O’Toole noticed that remote learning seemed to amount to permission to slack off for some of his students, particularly because in the spring, Seattle schools graded students on a pass or fail basis. But on the flip side, some of his students worked harder when left to their own devices and have responded better to his coaching. Either way, his business is way up from last year, largely because virtual sessions have cut out the time he used to spend commuting and allowed him to pack his schedule more densely with kids.

“My interaction with them is a social component that they get, so I’ve seen students actually respond really well to my sessions for that reason — somebody that’s not their family, that’s not their teacher — it’s more of a person they get to see, which is kind of nice,” said O’Toole. “And you know, the relationship is so important to tutoring, so that also then benefits the work that I do with them. I get more trust from them, I can ask more from them, stuff like that. So that’s actually been super positive.”

To enhance the human connection aspect even more, O’Toole is innovative with technology like Liddane Tutoring and Learning Services. He’s added three-point lighting in order to make it feel more like an in-person session; he has a document camera to share his work on the student’s screen, a whiteboard application that he programmed himself, and even a green screen that he uses to overlay text and make sessions more interactive.

“I put a lot of time and thought into designing this system, even down to the placement of the camera … so I’m looking pretty much directly at them,” he said.

Another local tutoring program that is seeing steady business during this period after transitioning to a virtual model and offering broader community support is Youth Tutoring Program (YTP), which has six locations throughout King County, including one in Columbia City. YTP is also part of the Catholic Community Services of the Catholic Church of Western Washington.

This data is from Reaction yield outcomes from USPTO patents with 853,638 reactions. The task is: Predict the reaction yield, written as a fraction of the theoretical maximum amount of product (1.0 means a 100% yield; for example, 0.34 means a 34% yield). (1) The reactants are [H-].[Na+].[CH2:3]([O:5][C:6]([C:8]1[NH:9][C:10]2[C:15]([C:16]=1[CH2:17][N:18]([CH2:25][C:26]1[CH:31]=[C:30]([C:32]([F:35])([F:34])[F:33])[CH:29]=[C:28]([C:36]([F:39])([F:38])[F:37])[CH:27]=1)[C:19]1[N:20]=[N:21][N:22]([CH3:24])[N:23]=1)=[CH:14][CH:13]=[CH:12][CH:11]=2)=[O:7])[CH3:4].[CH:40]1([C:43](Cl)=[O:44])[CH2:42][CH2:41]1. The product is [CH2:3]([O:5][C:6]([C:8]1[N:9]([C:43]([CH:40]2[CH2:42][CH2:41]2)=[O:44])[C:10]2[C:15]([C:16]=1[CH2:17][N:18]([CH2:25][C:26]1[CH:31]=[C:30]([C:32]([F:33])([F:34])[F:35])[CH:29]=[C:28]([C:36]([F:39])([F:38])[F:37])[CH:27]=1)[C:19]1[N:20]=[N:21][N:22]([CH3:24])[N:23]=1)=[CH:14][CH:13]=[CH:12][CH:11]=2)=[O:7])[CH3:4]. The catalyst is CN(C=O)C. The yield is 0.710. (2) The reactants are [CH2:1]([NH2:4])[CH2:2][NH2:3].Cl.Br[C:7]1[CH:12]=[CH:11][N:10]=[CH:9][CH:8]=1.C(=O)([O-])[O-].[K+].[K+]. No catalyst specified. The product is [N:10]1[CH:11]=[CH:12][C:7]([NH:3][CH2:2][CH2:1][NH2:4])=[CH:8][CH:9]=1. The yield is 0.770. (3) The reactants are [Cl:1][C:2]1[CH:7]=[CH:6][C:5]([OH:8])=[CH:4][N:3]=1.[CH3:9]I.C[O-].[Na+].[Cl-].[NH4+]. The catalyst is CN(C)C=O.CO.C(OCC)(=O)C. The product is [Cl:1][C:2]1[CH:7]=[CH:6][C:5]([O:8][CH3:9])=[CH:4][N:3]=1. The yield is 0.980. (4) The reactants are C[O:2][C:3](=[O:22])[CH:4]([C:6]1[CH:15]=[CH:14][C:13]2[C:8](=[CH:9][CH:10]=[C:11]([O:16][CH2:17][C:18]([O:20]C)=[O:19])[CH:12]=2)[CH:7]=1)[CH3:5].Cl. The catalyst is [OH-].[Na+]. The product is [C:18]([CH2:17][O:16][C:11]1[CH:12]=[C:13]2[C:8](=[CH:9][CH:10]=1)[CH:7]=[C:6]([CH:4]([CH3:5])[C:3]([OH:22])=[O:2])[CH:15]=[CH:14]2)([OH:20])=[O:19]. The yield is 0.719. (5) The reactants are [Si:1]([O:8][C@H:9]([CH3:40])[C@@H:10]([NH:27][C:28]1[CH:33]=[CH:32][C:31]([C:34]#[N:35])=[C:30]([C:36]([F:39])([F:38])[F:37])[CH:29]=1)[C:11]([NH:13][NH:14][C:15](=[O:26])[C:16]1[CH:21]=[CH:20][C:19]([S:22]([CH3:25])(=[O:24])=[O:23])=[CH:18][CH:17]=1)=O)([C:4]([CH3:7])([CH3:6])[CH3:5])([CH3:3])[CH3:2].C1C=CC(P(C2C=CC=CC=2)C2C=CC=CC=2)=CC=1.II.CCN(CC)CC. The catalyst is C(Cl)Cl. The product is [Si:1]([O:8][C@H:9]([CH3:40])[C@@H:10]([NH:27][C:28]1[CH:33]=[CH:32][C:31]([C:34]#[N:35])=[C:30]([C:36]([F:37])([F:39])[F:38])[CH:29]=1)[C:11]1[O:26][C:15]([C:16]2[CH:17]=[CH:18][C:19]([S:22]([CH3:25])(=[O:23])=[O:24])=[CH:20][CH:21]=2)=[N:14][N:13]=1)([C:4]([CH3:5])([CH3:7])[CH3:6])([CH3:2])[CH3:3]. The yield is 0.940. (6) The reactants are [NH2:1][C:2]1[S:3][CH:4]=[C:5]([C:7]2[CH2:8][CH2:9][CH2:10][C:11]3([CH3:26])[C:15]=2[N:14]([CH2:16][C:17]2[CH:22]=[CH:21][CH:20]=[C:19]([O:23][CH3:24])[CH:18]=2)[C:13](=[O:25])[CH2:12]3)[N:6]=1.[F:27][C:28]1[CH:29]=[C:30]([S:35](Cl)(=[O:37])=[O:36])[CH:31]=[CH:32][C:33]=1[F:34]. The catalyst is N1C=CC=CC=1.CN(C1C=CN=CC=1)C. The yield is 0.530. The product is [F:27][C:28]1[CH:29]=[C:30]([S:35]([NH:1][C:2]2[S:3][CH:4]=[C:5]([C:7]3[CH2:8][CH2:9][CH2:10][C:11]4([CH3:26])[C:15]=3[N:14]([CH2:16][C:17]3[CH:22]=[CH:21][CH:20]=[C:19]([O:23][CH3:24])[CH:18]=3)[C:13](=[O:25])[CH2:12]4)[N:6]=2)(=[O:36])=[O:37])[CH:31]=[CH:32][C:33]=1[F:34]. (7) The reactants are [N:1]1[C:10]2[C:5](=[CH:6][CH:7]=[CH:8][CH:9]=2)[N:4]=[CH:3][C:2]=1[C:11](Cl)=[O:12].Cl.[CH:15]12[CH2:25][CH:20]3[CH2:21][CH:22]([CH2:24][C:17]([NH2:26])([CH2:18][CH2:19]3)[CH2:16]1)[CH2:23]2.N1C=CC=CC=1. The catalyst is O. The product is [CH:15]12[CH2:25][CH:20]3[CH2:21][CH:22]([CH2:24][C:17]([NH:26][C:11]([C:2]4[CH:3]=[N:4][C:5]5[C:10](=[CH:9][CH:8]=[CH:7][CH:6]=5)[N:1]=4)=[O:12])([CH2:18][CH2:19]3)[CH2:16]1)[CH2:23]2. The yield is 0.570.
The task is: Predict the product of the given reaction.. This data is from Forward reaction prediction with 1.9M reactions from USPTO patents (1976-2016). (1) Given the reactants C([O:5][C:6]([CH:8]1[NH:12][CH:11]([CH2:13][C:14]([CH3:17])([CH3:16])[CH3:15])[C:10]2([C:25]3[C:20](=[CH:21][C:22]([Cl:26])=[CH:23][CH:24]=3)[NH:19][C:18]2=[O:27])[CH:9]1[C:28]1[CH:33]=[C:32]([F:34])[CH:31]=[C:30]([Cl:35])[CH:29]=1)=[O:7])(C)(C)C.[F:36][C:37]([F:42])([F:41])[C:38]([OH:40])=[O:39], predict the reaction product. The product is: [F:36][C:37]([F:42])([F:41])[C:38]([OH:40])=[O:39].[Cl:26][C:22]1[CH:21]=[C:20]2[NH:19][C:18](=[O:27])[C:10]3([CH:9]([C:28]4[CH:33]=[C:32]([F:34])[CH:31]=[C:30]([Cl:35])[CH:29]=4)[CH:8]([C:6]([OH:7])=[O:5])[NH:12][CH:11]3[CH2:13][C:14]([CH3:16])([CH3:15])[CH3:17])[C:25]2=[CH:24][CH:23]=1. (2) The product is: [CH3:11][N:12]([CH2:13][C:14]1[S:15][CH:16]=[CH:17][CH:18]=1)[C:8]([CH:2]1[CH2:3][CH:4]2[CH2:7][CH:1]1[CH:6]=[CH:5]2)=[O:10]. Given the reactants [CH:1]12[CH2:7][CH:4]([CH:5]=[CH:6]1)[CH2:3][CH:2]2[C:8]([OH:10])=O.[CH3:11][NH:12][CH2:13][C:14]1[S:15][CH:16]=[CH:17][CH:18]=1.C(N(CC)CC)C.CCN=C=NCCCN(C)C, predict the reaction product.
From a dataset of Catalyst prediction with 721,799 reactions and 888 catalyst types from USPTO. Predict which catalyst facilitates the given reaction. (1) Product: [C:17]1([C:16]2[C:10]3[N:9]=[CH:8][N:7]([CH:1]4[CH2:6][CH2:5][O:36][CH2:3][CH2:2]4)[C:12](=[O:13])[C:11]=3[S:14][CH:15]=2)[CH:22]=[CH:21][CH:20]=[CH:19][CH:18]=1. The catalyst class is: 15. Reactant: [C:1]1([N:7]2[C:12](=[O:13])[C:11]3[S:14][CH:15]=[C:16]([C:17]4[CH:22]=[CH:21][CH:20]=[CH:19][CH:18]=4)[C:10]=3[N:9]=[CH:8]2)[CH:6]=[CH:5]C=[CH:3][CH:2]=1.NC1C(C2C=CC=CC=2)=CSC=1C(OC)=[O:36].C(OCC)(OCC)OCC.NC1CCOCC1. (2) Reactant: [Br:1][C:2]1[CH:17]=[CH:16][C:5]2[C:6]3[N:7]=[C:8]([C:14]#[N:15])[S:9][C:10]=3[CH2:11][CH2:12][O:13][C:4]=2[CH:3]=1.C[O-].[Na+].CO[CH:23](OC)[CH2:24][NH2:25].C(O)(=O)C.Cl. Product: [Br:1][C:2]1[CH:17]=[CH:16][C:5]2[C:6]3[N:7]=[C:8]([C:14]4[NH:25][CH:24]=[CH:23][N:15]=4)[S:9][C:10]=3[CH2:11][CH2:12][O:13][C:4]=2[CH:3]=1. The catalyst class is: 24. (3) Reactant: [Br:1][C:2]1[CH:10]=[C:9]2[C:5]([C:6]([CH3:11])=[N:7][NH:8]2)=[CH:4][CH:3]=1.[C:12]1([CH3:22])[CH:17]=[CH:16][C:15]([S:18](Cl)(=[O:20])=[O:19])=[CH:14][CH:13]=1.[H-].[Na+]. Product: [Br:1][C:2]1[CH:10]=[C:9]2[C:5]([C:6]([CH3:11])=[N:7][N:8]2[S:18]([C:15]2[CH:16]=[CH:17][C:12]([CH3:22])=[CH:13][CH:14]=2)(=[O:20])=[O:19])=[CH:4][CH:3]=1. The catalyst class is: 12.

YTP, which was already designed to help support youth living in six low-income and public housing communities throughout Seattle, has upped the energy they put into community outreach and support, in addition to continuing with their academic tutoring, during the COVID era. For instance, YTP noticed that technology access was a significant hurdle to the engagement of their students — 94% of whom come from families with incomes at or below the Area Median Income (AMI) — so they took matters into their own hands.

 “For one, some families that we’ve seen don’t necessarily have the right technology. We’ve served families that have four or five kids in one household and only one computer. So we actually ran a donation drive back when the pandemic started, and we’ve been able to collect gently used or new laptops. We have given them to our families in most need, and we’ve seen a great improvement in participation from those families,” said Erica Leung, development and communications coordinator for YTP.

Hence, whether they’re providing homework help, laptops, or moral support, private tutors have become indispensable to many parents during a tumultuous year. Betty Baltazar, whose two sons attend YTP, sums it up best:

“Nothing has changed because they still have their wonderful tutors.”

Alexa Peters is a Seattle-based writer.

Photo courtesy of the Youth Tutoring Program